The pH control is achieved by placing a pH probe 39 in the feed line downstream of an in-line static mixer 40. An electronic feedback loop is used to control the addition of a pH adjustment solution (acid or base, as appropriate) that is injected into the feedstream by the pH control assembly. The feedstream then passes through a final, sterilization-grade filter 41, which is used in pharmaceutical applications to maintain the sterile conditions within the production system through the removal of microorganisms. The pH adjustment solution is added in a similar manner to buffer supply line 4 to control the pH in zone Y.
It is contemplated by the present invention that other conditions such as temperature, salt concentration and organic concentration could be adjusted either separately or in conjunction with each other and/or the pH of the fluidizing medium to accomplish positive focusing of the selected chemical specie.
The flow of feed into the system is monitored using a flow meter 42 that accurately controls the flow of feed into the production column through a feedback control system (not shown) to the speed controller controlling motor-pump 34. The feed then enters the production column at feed distributor 31 through a final check valve 43.
The feedstream combines with the buffer flow arriving from zone Y of the production column. Zone Y lies between the feed distributor 31 and distributor 3 located at the bottom of the production column. The temperature in zone Y is monitored by temperature sensor 44.
Buffer is supplied to zone Y via distributor 3, which allows fluids to rise through zone Y in countercurrent flow against the flow of magnetically stabilized adsorbent particles moving downward through zone Y. During the separation of a given chemical specie, buffer flow is adjusted against the flow of the adsorbent particles to achieve a balance of velocities for the given desired chemical component. This balance is maintained in zones X and Y through the adjustment of the affinity of the chemical specie being separated by the adjustment of at least one of the operating conditions, i.e., temperature, pH, salt concentration and/or organic concentration, in zone X such that the chemical specie contained within zone X has a velocity less than zero and in zone Y such that the chemical specie contained within zone Y has a velocity greater than zero.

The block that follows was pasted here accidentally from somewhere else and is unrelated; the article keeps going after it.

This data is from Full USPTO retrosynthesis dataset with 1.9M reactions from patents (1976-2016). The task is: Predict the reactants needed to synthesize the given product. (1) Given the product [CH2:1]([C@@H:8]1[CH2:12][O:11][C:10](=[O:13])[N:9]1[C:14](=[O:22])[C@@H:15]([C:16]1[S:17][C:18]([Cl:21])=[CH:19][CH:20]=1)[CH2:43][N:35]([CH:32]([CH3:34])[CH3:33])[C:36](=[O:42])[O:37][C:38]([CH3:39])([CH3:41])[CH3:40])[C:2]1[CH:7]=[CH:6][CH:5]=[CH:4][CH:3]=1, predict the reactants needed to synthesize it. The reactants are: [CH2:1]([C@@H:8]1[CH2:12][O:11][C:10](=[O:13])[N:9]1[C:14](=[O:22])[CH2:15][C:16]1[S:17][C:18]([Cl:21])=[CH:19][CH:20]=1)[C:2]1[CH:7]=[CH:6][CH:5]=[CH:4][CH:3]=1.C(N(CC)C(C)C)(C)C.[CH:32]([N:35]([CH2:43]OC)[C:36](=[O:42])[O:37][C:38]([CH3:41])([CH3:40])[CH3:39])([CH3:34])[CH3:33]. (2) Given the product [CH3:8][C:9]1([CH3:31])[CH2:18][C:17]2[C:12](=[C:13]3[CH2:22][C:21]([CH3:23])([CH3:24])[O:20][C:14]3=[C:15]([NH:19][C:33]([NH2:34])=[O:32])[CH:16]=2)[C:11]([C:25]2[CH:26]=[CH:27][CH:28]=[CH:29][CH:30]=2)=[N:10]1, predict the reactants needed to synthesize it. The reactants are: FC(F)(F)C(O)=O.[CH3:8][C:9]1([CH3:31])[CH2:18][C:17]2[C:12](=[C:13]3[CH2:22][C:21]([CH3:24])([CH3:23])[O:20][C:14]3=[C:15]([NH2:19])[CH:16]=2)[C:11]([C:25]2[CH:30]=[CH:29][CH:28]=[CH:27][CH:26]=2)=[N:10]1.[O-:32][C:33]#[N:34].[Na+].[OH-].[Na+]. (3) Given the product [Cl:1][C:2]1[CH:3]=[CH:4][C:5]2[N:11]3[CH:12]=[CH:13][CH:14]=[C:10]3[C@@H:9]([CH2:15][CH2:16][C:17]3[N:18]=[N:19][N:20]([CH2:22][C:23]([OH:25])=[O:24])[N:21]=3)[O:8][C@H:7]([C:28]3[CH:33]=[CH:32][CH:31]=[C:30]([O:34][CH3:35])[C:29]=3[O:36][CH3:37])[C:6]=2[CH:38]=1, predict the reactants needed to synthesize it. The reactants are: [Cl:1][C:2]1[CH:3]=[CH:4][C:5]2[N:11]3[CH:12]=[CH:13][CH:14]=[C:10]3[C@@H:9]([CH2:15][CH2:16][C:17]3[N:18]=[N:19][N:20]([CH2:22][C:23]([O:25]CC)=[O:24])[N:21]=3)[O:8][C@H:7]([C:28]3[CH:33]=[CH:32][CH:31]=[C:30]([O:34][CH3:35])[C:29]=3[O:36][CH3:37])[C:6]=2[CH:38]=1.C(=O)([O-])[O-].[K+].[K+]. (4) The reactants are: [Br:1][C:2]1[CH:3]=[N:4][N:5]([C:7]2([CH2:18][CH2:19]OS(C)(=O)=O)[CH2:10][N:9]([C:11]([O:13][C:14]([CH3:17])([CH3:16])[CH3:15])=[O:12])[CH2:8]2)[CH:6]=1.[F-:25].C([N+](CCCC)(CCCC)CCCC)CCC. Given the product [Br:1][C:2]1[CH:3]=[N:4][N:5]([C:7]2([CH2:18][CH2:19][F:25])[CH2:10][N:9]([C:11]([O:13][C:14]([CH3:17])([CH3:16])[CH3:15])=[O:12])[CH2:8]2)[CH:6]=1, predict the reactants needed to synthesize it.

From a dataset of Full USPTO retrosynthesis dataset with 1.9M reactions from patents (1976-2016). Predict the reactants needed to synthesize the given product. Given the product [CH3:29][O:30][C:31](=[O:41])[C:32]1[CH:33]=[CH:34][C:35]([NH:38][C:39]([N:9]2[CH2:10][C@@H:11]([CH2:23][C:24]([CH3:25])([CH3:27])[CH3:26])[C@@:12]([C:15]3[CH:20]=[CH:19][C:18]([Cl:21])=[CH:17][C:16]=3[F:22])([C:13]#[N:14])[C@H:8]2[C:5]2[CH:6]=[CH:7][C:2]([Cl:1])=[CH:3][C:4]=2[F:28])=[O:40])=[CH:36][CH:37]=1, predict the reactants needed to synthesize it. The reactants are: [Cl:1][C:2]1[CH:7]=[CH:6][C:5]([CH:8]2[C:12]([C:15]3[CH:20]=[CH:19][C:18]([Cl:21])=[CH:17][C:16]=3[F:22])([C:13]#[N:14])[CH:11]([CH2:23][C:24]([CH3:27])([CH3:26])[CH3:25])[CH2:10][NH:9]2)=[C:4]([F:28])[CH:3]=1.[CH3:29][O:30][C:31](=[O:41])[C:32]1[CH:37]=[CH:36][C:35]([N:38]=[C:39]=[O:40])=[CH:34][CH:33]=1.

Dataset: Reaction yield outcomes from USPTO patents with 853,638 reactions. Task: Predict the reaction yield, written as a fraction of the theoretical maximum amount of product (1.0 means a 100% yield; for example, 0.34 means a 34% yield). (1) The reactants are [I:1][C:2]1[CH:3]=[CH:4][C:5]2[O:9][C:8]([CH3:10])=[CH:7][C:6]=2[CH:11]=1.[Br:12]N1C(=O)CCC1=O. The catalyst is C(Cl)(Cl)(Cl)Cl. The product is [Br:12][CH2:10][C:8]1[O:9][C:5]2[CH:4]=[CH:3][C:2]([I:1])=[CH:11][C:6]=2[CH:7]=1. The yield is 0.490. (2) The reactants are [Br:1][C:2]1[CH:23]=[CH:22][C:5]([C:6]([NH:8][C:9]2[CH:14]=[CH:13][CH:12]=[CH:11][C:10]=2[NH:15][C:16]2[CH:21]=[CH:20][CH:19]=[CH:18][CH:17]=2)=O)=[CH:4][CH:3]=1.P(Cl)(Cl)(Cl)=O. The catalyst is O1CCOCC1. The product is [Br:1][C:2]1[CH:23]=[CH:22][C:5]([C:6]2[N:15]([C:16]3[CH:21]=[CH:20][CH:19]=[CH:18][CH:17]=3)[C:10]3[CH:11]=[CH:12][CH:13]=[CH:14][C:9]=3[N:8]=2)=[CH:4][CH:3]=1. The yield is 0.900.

The system of filters, check valves, pH controllers flow monitors and controls, and in-line mixers used for the injection of feed into the production column is replicated for the controlled injection of all fluids into the production and regeneration columns. Distributor 3 is equipped with an adsorbent drain port 46.
When sufficient time has elapsed to achieve the desired degree of purity, the product is recovered by either continuous sidestream withdrawal, semi-continuous sidestream withdrawal, or displacement of the product from the system using an eluent which is injected into the production column via eluent supply line 45. The eluent is typically a solution of high or low pH, a salt solution, a mixture of water and an organic material such as isopropyl alcohol or other eluents with a demonstrated capacity to effectively displace the product from the chosen adsorbent. When eluent is supplied to distributor 3 of the production column for product recovery, buffer flow is halted and the product is displaced upward through the column and exits the production column via waste discharge line 28. During this portion of the cycle, flow emerging from line 28 is diverted to a product recovery tank (not shown) or an alternative product receiving point.
While I have shown and described several embodiments in accordance with my invention, it is to be clearly understood that the same are susceptible to numerous changes apparent to one skilled in the art. Therefore, I do not wish to be limited to the details shown and described but intend to show all changes and modifications which come within the scope of the appended claims.
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|U.S. Classification||210/656, 95/82, 95/27, 210/198.2, 96/102, 96/150, 210/695, 95/109, 210/222, 95/9, 210/661|
|International Classification||C07K1/16, B01D15/08, G01N30/42, G01N30/58, G01N30/52|
|Cooperative Classification||G01N30/52, C07K1/16, B01D15/1807, G01N30/58, G01N30/42|
|European Classification||B01D15/08, G01N30/58, G01N30/42, C07K1/16|
|Mar 11, 1991||AS||Assignment|
Owner name: EXXON CHEMICAL PATENTS INC., A DE CORP.
Free format text: ASSIGNMENT OF ASSIGNORS INTEREST.;ASSIGNOR:BURNS, MARK A.;REEL/FRAME:005651/0291
Effective date: 19910220
|Jul 5, 1995||FPAY||Fee payment|
Year of fee payment: 4
|Jun 23, 1999||FPAY||Fee payment|
Year of fee payment: 8
|Aug 13, 2003||REMI||Maintenance fee reminder mailed|
|Jan 28, 2004||LAPS||Lapse for failure to pay maintenance fees|
|Mar 23, 2004||FP||Expired due to failure to pay maintenance fee|
Effective date: 20040128